The master tangler

Published online: Jan 22, 2011 News Bill Walsh -
Viewed 192 time(s)

Fishing is a simple sport. Put a little bait on the point of a hook that is attached to a line that is affixed to a contraption known as a rod and reel that, used properly, will launch the bait into the domain of the piscatorial targets and, most often, result in a catch.

Most times that's the way in works. But then there are those infrequent occasions of blunder that manifest themselves as knotted lines, caught objects instead of fish, ensnared fellow anglers as well as countless other tackle engagements that disrupt the rhythm of the fishing trip.

Fortunately, they occur in a pattern that is, as stated, infrequent, but what if you had a situation where they became the norm. What would that be like?

Well stay tuned and I'll relate the ultimate in "tangleness" we had the misfortune to endure on a charter trip just last week.

The mainstay customers on this trip are two couples from the Northeast that exit the winter cold after the holidays and spend two months here in the sunshine and warmth. We've had good fun trips over the years running down the winter action here in Southwest Florida, so they e-mailed me last fall and arranged two trips; one in very early January and the other just before they had to return north in late February.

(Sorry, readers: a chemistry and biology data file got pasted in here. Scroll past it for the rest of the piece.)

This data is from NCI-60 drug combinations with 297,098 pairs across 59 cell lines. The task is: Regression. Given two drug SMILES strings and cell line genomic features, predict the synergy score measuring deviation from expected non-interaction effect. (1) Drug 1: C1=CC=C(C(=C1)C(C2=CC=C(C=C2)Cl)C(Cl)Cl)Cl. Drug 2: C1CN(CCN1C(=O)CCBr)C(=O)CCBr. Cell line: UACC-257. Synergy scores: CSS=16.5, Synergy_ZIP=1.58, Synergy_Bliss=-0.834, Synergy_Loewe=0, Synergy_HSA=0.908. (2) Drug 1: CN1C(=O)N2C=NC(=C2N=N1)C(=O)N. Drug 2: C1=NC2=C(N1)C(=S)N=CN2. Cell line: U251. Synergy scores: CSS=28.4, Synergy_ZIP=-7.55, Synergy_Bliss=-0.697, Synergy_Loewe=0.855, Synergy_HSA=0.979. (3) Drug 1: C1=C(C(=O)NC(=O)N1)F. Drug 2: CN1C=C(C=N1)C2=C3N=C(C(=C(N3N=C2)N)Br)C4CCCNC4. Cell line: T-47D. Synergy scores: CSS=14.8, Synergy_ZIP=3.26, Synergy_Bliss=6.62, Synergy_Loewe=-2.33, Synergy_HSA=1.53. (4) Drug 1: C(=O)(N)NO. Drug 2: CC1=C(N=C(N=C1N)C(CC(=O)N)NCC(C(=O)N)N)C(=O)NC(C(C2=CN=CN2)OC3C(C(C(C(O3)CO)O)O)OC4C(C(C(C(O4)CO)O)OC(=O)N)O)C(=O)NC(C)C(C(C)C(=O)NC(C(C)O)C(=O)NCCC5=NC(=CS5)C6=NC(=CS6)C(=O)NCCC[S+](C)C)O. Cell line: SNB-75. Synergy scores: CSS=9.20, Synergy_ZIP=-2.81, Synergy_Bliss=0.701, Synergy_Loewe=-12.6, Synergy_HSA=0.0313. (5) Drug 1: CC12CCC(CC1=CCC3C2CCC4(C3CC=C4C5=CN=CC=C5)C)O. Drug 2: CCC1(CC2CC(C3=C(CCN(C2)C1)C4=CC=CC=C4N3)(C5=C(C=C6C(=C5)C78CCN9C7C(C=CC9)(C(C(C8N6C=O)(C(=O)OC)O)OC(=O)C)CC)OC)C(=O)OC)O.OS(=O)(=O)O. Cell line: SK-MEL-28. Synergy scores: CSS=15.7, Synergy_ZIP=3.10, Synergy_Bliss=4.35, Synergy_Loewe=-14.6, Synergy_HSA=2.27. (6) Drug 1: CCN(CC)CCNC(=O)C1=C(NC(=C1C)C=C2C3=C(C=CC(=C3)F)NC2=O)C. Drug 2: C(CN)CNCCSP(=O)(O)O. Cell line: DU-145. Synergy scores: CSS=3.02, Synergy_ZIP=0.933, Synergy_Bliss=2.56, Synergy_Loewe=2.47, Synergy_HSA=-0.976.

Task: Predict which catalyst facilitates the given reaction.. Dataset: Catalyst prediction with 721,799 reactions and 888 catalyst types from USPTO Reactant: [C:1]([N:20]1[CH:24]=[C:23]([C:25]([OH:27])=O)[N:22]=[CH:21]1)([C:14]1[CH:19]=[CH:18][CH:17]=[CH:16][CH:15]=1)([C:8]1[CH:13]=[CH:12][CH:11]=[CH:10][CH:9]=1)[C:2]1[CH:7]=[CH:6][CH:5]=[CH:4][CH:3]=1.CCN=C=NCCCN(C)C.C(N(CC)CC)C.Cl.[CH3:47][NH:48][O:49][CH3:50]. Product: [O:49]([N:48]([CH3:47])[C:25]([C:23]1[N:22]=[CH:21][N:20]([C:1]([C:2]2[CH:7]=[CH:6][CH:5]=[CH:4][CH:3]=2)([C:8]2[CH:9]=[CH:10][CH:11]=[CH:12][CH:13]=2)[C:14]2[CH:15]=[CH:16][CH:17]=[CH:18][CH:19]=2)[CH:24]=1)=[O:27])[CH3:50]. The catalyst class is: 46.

A day before the first trip, I got a call asking if a visiting brother-in-law could join the group on the first trip.

"Sure, be glad to have him. Be a little crowded but, what the heck, he's family."

His name was Harvey. Sort of a gangling, disjointed type with a matching personality. His first shot that morning was. "This isn't much of a fishing boat. Are you sure it's safe?" ( Didn't even answer that one).

We boarded the party that day at one of the marina's floating docks to enable a little more safety in coming aboard. The two couples boarded sprightly. Harvey came aboard with a stumble and a lurch, knocking over a cooler and landing on a subsequently inoperable tackle box.

We were fishing in the backwaters that morning. It had finally warmed up a bit, but we were still dealing with cooler than normal water and slower moving fish. Our best chance would be in the warmer shallower water. That would take us into the far reaches of the backwater surrounded by mangrove trees.


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